Most Washington Movie Ever: The Secrets and Lies Quadrant, Round 2

DC Cab "only" won by 22 points in the first round. That's too close for comfort.

Something went a bit rotten in the first round of this “Secrets and Lies” quadrant. Strangers on a Train, Alfred Hitchcock’s classic 1951 adaptation of Patricia Highsmith’s equally classic novel about a criss-cross murder scheme, lost to The Good Shepherd, Robert De Niro’s 2006 vanity project about the founding of the CIA. How? The former is a time-worn thriller layered with then-controversial undertones about anti-Communist hysteria and the sexual politics of the Cold War. The latter, an Oscar-grubbing period piece that nabbed a single nomination for art direction. What skewed the results? Is The Good Shepherd, even with its rare Joe Pesci appearance, really much better than Hitchcock? No, of course not. But in the first round, The Good Shepherd’s credentials as a Washington movie were that “the Yalies have too much power.” Boola, boola. Brackets are nothing without their maddening upsets. If La Salle can beat Kansas State, The Good Shepherd can topple Strangers on a Train.

Enough shaming a No. 13’s defeat of a No. 4. The rest of this quadrant behaved as expected in the first round, even if top-seeded DC Cab scraped by State of Play by 22 percentage points. (Honestly, the margin should have been three times as wide.) Damn Yankees cruised to an easy win over Protocol, No Way Out coasted past The Walker, and Enemy of the State crushed Seven Days in May. New Republic hot takes proved popular as ever, with Shattered Glass blowing past The Man With One Red Shoe by 45 percentage points.

Also popular: Aaron Sorkin. The hack behind three of the most insufferable television dramas of the last 15 years went three-for-three in the first round, with A Few Good Men advancing over The Distinguished Gentleman. (Sorkin’s other entries, The American President and Charlie Wilson’s War, are currently trying to make it to the round of 16 in other quadrants.)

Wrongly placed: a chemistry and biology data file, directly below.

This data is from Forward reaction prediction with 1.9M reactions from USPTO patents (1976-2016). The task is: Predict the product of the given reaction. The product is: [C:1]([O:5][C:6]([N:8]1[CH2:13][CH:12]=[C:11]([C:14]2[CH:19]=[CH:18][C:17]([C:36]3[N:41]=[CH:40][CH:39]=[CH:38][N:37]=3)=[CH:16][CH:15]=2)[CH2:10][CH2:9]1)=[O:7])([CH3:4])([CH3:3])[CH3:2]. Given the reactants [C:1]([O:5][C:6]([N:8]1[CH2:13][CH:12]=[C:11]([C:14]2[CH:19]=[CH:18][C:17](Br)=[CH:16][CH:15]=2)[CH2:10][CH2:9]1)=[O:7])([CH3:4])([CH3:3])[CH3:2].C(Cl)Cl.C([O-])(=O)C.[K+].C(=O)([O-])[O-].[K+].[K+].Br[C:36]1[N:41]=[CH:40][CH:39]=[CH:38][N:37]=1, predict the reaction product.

But the most perplexing result of all was No. 2 Minority Report’s razor-thin win over No. 15 Arlington Road. Besides being one of Steven Spielberg’s best films, Minority Report offers a disturbing forecast for Washington becoming a dystopia ruled by invasive police technology. Arlington Road is mostly forgettable, save the domestic terror attack on the FBI. But in the end, they were separated by only 1.2 percentage points. You guys must really hate the J. Edgar Hoover Building!

In the second round, it’s DC Cab versus Damn Yankees, No Way Out versus The Good Shepherd, Enemy of the State versus A Few Good Men, and Shattered Glass versus Minority Report. Remember, it’s not about what movie should scared you the most, it’s about what movie made you feel the ickiest about this town. Voting closes Thursday, March 11 at 11:59 PM.





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Staff Writer

Benjamin Freed joined Washingtonian in August 2013 and covers politics, business, and media. He was previously the editor of DCist and has also written for Washington City Paper, the New York Times, the New Republic, Slate, and BuzzFeed. He lives in Adams Morgan.